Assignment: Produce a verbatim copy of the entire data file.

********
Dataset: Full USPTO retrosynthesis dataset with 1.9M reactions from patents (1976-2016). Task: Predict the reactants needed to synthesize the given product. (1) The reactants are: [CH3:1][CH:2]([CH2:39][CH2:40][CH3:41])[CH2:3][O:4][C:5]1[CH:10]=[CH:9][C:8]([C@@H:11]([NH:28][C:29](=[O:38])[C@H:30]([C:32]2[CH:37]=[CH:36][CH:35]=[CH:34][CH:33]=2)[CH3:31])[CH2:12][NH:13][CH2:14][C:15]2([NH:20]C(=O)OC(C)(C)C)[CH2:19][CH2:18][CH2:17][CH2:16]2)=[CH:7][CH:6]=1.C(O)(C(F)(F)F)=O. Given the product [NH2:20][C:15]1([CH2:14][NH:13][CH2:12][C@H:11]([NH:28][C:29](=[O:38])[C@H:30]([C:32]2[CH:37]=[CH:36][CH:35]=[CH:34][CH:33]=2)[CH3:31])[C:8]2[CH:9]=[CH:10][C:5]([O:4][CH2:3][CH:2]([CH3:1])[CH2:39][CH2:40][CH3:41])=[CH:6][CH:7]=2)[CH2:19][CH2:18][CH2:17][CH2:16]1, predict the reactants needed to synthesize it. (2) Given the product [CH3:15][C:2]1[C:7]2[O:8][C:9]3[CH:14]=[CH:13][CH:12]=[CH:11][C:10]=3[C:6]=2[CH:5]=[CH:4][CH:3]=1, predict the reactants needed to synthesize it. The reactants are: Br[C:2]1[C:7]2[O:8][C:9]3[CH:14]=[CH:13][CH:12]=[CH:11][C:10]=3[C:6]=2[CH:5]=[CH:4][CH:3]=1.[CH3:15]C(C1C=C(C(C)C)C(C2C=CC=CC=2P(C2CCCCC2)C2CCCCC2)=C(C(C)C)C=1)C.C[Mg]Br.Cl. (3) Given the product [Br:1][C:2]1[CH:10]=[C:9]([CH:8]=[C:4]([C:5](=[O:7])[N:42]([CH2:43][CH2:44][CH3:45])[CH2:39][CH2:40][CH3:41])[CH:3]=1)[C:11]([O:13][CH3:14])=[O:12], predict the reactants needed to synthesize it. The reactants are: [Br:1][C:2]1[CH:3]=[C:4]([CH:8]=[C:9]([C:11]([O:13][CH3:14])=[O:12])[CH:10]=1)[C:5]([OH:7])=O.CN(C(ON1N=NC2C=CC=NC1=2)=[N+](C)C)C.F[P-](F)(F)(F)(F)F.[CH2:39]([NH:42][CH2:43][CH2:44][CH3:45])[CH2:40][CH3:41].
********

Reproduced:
Dataset: Full USPTO retrosynthesis dataset with 1.9M reactions from patents (1976-2016). Task: Predict the reactants needed to synthesize the given product. (1) The reactants are: [CH3:1][CH:2]([CH2:39][CH2:40][CH3:41])[CH2:3][O:4][C:5]1[CH:10]=[CH:9][C:8]([C@@H:11]([NH:28][C:29](=[O:38])[C@H:30]([C:32]2[CH:37]=[CH:36][CH:35]=[CH:34][CH:33]=2)[CH3:31])[CH2:12][NH:13][CH2:14][C:15]2([NH:20]C(=O)OC(C)(C)C)[CH2:19][CH2:18][CH2:17][CH2:16]2)=[CH:7][CH:6]=1.C(O)(C(F)(F)F)=O. Given the product [NH2:20][C:15]1([CH2:14][NH:13][CH2:12][C@H:11]([NH:28][C:29](=[O:38])[C@H:30]([C:32]2[CH:37]=[CH:36][CH:35]=[CH:34][CH:33]=2)[CH3:31])[C:8]2[CH:9]=[CH:10][C:5]([O:4][CH2:3][CH:2]([CH3:1])[CH2:39][CH2:40][CH3:41])=[CH:6][CH:7]=2)[CH2:19][CH2:18][CH2:17][CH2:16]1, predict the reactants needed to synthesize it. (2) Given the product [CH3:15][C:2]1[C:7]2[O:8][C:9]3[CH:14]=[CH:13][CH:12]=[CH:11][C:10]=3[C:6]=2[CH:5]=[CH:4][CH:3]=1, predict the reactants needed to synthesize it. The reactants are: Br[C:2]1[C:7]2[O:8][C:9]3[CH:14]=[CH:13][CH:12]=[CH:11][C:10]=3[C:6]=2[CH:5]=[CH:4][CH:3]=1.[CH3:15]C(C1C=C(C(C)C)C(C2C=CC=CC=2P(C2CCCCC2)C2CCCCC2)=C(C(C)C)C=1)C.C[Mg]Br.Cl. (3) Given the product [Br:1][C:2]1[CH:10]=[C:9]([CH:8]=[C:4]([C:5](=[O:7])[N:42]([CH2:43][CH2:44][CH3:45])[CH2:39][CH2:40][CH3:41])[CH:3]=1)[C:11]([O:13][CH3:14])=[O:12], predict the reactants needed to synthesize it. The reactants are: [Br:1][C:2]1[CH:3]=[C:4]([CH:8]=[C:9]([C:11]([O:13][CH3:14])=[O:12])[CH:10]=1)[C:5]([OH:7])=O.CN(C(ON1N=NC2C=CC=NC1=2)=[N+](C)C)C.F[P-](F)(F)(F)(F)F.[CH2:39]([NH:42][CH2:43][CH2:44][CH3:45])[CH2:40][CH3:41].